The imagination can be freed working with textiles, where fiber art techniques such as shibori, batik, silk-painting, or block-printing can be adapted from global traditions, cultural symbolism, or the human imperative for mark-making.
Located on the two floors of the Priest's House on the Ursuline Campus, our 50 floor looms are considered to be the largest teaching collection in the U.S., and are enjoyed by an active community of adult student weavers.
Classes not listed here will either have required materials in the class description, discuss needed materials during the first class, or the materials will be supplied.
Class details (meeting times, tuition, etc.) are listed below.
A limited number of scholarships for tuition assistance are available for classes in the Fibers Department. Adults interested in studying fibers may apply for tuition assistance by submitting the application form and contacting Casey Galloway, email@example.com.
Classes are open-enrollment to the community. Class registration is a simple process. Read 'How to Register' below to get started. Click here to view all registration policies and guidelines, including information on payments, class withdraws and cancellations, refunds, and more.
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SAORI-style weaving has recently taken hold in North America, attracting both novice weavers and experienced traditional weavers due to its “free-style” approach; begin or expand your weaving journey using this user-friendly methodology that emphasizes an individual’s creative expression. The workshop will introduce you to the history behind SAORI and Japanese founder Misao Jo, and the philosophy behind the forgiving, “no-mistakes” nature of SAORI weaving as you experiment with techniques, texture, and color. Explore some traditional weaving techniques and those that are particular to SAORI with a focus on creative use of color and textures. All materials will be provided, including a pre-warped floor loom will be provided for use during class, or you may bring your own pre-warped loom (see website materials list) as well as a large assortment of yarn, ribbon, fabric strips, hand dyed roving and other treasures will be available to use; please bring lunch.
This program is designed for intermediate and advanced student-artists who wish to pursue their own direction in weaving. Acquiring new structural and manual skills and exploring new materials will be emphasized. Individual planning sessions along with some group instruction will allow students to proceed at their own pace. Each weaver will have exclusive use of one of the Fibers Department’s large collection of floor looms and use of the dye lab. Prior to registering: NOTE: Students must contact the Fibers Department, firstname.lastname@example.org, by Nov 28; and if approved, students will be contacted by e-mail and must register by Jan 5. The instructor reserves the right to restrict enrollment. Prerequisite: Introduction to Weaving or equivalent experience.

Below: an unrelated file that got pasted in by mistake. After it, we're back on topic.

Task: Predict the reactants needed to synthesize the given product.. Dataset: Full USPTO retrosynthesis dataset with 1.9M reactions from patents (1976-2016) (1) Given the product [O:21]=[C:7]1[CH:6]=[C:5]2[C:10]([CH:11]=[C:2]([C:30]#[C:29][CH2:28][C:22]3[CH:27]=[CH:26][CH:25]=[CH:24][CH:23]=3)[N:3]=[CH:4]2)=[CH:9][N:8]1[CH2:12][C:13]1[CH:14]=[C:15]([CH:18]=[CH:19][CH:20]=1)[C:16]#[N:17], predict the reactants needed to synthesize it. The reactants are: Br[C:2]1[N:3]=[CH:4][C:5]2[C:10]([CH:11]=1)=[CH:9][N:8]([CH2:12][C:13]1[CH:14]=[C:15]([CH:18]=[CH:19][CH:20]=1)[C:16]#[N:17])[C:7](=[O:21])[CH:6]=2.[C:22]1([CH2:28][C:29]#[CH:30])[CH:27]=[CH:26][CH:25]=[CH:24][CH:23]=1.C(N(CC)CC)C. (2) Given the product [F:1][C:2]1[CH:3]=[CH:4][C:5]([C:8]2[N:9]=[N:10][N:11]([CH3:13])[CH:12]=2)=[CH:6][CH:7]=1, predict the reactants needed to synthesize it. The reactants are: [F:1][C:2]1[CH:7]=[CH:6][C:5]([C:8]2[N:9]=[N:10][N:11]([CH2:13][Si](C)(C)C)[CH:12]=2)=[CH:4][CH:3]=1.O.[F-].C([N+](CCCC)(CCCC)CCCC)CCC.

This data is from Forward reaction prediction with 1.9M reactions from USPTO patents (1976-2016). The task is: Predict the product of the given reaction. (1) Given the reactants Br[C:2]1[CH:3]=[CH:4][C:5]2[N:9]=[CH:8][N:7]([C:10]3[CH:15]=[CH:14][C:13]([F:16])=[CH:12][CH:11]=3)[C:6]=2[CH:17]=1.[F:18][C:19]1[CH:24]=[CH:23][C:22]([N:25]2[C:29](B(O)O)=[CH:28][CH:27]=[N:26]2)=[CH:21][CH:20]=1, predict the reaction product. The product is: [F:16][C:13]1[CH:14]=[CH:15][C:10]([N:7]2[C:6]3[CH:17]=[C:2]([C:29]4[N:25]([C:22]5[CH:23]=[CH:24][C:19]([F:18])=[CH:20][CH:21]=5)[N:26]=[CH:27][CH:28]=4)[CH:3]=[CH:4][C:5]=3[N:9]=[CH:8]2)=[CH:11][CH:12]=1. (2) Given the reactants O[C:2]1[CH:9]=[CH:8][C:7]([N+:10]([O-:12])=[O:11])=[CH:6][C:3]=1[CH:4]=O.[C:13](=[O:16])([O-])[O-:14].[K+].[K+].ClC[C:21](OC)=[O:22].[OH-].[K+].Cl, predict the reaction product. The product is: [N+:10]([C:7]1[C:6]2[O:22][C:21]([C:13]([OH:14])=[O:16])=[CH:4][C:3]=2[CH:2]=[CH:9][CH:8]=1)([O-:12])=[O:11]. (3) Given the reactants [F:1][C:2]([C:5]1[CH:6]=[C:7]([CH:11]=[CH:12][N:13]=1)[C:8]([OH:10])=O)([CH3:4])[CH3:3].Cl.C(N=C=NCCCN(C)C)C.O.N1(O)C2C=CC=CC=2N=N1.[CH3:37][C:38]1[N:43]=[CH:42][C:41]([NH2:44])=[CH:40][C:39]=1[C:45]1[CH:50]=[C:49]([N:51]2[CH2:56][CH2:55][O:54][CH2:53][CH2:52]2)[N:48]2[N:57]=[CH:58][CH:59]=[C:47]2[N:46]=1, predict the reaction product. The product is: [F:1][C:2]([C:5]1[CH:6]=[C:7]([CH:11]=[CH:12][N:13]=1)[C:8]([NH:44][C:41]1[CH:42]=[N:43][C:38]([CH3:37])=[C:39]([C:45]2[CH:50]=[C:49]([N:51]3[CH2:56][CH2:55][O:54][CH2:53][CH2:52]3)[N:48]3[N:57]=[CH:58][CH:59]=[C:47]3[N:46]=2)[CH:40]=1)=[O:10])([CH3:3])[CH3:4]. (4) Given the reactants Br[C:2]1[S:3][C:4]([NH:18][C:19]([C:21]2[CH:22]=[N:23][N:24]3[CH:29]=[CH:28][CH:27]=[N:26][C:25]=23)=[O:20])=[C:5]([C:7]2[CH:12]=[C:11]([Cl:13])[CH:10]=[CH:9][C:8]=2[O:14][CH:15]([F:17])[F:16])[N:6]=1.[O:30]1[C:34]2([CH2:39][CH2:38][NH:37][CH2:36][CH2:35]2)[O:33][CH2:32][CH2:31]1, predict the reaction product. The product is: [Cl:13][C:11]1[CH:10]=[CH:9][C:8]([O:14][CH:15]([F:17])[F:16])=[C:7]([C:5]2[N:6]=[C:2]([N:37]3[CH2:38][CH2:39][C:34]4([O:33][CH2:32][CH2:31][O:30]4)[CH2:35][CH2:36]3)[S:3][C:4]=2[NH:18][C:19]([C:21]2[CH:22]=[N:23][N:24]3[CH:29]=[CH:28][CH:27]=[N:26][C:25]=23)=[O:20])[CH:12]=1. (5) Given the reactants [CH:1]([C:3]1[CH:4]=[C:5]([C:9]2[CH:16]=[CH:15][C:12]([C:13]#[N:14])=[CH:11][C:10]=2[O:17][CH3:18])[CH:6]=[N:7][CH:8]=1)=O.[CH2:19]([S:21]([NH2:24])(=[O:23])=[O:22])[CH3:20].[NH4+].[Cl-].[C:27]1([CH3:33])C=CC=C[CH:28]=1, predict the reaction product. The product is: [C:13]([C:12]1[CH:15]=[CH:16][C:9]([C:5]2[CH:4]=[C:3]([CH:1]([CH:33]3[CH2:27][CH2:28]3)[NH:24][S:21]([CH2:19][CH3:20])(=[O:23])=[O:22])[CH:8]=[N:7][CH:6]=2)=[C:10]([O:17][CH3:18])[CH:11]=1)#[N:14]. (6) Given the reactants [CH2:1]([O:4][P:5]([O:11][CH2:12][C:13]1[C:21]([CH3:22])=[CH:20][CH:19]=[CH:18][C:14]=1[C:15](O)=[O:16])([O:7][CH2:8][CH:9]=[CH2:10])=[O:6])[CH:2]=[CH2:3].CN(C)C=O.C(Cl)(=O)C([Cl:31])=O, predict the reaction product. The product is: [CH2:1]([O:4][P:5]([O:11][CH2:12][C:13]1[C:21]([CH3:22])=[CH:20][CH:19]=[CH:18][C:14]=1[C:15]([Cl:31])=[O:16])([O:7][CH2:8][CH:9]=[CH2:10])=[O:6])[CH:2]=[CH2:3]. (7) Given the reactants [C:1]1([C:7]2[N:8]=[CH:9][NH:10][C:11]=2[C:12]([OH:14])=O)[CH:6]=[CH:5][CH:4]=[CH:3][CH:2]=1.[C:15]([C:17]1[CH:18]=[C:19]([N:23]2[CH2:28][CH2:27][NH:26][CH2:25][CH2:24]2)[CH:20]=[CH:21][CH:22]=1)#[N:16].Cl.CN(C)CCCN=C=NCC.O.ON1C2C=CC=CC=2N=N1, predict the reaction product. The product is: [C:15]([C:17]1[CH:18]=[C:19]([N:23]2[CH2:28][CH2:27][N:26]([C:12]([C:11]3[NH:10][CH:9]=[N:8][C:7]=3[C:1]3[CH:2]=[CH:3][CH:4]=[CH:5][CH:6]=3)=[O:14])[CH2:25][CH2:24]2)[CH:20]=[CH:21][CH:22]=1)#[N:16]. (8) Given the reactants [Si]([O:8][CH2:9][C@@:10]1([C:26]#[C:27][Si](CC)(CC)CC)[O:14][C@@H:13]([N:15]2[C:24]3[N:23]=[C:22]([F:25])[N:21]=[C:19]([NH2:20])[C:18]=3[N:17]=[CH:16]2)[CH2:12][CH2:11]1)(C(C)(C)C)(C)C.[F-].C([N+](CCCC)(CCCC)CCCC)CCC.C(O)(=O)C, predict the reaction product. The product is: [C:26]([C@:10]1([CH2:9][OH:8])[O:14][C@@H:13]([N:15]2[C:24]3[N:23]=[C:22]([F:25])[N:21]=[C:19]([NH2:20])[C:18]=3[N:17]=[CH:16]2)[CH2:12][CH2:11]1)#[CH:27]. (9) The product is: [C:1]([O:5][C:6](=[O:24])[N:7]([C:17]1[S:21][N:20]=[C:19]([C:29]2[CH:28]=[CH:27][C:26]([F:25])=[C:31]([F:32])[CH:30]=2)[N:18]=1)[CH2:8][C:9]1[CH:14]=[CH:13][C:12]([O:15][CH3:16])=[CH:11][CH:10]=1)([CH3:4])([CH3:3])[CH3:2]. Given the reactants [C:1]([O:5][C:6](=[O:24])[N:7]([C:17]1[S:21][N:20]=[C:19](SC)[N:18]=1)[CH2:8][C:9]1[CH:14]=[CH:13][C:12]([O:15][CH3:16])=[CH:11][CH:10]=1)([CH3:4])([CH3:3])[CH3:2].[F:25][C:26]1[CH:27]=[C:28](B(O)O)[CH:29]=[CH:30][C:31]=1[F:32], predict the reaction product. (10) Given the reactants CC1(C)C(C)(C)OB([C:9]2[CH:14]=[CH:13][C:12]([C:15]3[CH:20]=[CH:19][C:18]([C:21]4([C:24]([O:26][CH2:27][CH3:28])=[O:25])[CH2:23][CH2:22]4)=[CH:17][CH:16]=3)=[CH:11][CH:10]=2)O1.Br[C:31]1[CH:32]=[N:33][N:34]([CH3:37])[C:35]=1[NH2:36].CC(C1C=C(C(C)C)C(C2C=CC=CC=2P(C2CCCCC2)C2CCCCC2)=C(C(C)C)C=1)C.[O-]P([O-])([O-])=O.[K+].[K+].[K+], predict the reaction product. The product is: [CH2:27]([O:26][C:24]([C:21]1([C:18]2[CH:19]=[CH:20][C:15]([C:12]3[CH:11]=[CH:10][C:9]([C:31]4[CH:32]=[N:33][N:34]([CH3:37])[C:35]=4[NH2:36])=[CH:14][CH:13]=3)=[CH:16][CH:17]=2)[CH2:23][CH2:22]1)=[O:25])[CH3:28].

Indigo is considered “The Blue Gold” of natural dyes. Fermented indigo has been used as a dye for thousands of years. In this workshop, we will create an indigo vat using pre-reduced indigo, a much less time intensive indigo dye process. We will fold, twist, roll, gather, tie, scrunch or bind the fabric. The fabric will be immersed in the indigo vat, once removed the fabric turns from green to blue. Unbinding the fabrics will reveal truly unique patterns and compositions. See the website for a list of items to bring to class; please bring lunch.
With an emphasis on mixed-media, this workshop is designed to address the interests of artists working in fiber as collage on paper. Explore creating two-layered fiber and paper scrolls (a personal work that can be rolled up for portability and preservation) and gain insights into the versatility of working with paper in combination with fiber through altering, layering, and manipulating the material. The workshop will delve into surface design concepts with emphasis on composition—teaching participants how to enhance the visual appeal of their artworks through creative surface treatments, such as use of image transfer, stitching, collage, encaustic, and other techniques for personal mark-making resulting in innovative and textured compositions that integrate a combination of elements. Includes some materials; see the website for a list of items to bring to class, please bring lunch.
You may have seen the amazing digital reproductions of photos created by art quilters, but with the use of an iPad, computer, or other tablet (even a phone) quilt artists can move beyond photographic reproduction into artistic filters, drawing and painting and amazing digital patterns. This workshop includes drawing and painting, photo editing, special effects apps and pattern apps on an iPad (preferred) or similar tablet. A demo of working with Spoonflower, a fabric printing on demand company, construction of a fused raw-edge collage appliqué art quilt using an inkjet printed image, and how to mount a small quilt on a canvas frame will also be covered. Participants will design and create a project using their own photo-based image, printed in class, and mounted on a stretched canvas with additional fabric work and fabric collage (sewing machine optional) creating a small art quilt collage. See the website for a list of materials; please bring a bag lunch.